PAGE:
California has the most diverse school-aged population in America. This requires local communities to develop methods that best fit the needs of their local school population. There are common themes that the state could encourage regardless of the demographics: the training and promoting of principals and teachers who are on the front lines of successful education programs. The state can ensure that children have the fundamentals to succeed by ensuring that no child should matriculate past sixth grade until they can read, write and do math at a sixth grade level. Without the elementary school fundamentals being established, we are placing our children in an impossible situation to meet the expectations of the remainder of their education experience. How we can accomplish that could take a variety of ways, it could be testing, could be a contract between the family and the school, but we shouldn’t put our children in a position to fail without giving them the fundamentals in their early years of education.
Angie Wei, Chief of Staff of California Labor Federation
Increase per-pupil spending. Investing in our kids’ future must be a top priority for California from kindergarten through higher education, meaning the state must ensure the revenue necessary to fund education at that level is available.
Mike Madrid, Principal of Grassroots Lab
Focus on student outcomes and accountability and build an education system to achieve the best in both.
Linda Ackerman, President of Marian Bergeson Excellence in Public Service Series
We need to return to the basic academics, including reading, writing and mathematics! We need to be raising standards not lowering them. We should not be sending young people into colleges and universities unprepared, where many fail. We have students graduating from high school who have to take remedial courses in college, that should be a giant eye opening indicator of the failure of our K-12 educational system in California.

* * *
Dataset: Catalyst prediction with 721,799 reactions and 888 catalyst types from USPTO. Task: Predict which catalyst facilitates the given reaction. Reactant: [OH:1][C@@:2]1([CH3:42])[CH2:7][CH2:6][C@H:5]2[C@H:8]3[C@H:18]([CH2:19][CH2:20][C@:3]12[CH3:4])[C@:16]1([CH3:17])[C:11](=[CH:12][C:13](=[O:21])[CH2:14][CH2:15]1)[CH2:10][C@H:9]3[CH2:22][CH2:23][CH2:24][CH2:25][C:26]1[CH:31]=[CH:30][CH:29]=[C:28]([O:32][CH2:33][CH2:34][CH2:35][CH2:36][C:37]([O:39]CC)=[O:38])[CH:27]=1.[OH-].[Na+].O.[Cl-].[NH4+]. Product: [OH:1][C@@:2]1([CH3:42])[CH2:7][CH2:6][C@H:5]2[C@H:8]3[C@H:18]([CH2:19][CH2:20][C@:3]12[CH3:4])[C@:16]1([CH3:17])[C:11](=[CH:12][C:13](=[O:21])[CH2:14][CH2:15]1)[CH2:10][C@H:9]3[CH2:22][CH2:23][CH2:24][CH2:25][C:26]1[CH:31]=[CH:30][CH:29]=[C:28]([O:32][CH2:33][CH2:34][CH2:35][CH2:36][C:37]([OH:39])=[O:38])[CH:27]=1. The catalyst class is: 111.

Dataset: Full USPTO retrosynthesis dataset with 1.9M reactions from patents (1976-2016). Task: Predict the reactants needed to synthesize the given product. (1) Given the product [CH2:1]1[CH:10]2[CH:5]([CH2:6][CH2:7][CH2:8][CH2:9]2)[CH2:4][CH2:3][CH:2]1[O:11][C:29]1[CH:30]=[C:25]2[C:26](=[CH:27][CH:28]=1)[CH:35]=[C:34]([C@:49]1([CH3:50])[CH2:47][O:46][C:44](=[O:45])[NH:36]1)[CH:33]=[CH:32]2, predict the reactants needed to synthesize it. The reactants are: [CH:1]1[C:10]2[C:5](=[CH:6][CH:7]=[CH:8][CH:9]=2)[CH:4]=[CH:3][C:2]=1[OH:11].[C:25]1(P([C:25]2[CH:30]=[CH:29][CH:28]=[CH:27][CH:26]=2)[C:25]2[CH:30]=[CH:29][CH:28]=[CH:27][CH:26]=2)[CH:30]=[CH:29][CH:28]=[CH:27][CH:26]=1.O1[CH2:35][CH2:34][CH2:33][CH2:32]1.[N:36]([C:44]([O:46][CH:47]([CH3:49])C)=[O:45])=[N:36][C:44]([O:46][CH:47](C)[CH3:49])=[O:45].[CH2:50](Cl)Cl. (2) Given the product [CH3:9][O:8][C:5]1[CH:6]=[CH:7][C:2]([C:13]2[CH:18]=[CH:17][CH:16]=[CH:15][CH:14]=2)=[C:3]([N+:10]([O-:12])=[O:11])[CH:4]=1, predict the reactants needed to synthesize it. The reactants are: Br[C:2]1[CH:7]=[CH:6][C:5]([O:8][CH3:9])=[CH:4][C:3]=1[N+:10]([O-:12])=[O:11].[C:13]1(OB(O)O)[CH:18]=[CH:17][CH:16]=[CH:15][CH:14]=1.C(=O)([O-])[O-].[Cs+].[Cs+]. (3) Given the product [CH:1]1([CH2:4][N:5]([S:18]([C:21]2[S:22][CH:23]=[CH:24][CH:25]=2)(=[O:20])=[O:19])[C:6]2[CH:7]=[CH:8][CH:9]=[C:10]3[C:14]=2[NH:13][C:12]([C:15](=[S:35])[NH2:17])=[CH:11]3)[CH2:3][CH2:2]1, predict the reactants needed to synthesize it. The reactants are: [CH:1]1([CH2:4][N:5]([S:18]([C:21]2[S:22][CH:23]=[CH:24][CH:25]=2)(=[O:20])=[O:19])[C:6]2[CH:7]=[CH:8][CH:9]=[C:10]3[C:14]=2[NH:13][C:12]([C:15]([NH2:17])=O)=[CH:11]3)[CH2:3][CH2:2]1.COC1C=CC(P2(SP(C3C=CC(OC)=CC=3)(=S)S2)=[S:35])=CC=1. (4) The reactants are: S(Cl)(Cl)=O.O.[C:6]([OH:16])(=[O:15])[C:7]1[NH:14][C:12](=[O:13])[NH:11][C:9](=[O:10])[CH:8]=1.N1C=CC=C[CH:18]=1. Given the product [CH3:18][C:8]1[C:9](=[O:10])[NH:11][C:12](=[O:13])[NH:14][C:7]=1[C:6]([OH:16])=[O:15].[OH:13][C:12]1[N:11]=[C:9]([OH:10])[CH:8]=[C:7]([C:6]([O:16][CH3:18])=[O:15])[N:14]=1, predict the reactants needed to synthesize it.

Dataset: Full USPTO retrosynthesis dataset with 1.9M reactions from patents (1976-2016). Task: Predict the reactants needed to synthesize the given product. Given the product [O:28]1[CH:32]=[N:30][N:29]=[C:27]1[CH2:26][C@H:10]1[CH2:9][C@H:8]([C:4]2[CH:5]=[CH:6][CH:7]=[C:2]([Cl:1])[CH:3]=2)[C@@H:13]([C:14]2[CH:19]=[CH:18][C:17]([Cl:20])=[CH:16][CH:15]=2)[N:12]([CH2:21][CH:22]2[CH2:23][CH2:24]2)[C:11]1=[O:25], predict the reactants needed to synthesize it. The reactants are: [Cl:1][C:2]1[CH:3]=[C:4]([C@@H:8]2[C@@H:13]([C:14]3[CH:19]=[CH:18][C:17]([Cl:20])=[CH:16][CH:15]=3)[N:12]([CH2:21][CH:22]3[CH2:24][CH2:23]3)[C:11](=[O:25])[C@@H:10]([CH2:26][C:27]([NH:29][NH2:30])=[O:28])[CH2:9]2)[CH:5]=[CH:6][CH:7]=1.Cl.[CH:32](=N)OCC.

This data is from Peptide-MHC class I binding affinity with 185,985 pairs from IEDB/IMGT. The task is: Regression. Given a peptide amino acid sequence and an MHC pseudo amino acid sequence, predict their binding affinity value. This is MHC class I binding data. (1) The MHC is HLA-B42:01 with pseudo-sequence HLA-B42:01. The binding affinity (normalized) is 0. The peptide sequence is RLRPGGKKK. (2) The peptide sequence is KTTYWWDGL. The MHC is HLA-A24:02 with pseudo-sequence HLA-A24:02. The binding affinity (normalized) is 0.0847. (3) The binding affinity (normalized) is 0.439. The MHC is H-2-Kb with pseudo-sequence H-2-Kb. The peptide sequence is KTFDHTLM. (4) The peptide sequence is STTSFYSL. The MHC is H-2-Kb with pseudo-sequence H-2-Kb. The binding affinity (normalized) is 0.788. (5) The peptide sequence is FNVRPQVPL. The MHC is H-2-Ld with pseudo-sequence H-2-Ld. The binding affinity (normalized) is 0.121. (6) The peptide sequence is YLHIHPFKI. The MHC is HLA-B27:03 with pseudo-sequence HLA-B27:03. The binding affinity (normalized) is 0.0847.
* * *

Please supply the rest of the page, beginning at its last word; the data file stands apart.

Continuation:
Mindy Romero, Founder and Director of the California Civic Engagement Project at USC
We must adequately invest in our struggling educational system, providing more support for student centered approaches such as smaller class sizes, in-class special education aids and school psychologists. California continues to be in the bottom fifth of all states in per-pupil spending, according to the California Budget and Policy Center. We are also consistently ranked near the bottom on student performance. Our children, particularly our children of color and those from low-income families, struggle to learn. Yet by the investments we make, every day we show them that they are not our priority. We choose to invest in prisons and other programs that treat the results of failing to educate kids. Instead, we should be investing in schools to help young people feel prepared and motivated to achieve their dreams. And we should make sure that those who do make it to college do not find themselves burdened with obscene amounts of debt. We are the fifth largest economy in the world. We need to push for sustainable ways to counter the growing divide between the haves and have-nots. For this, education is key. Investing significantly and equitably in our school systems will improve the lives of all Californians.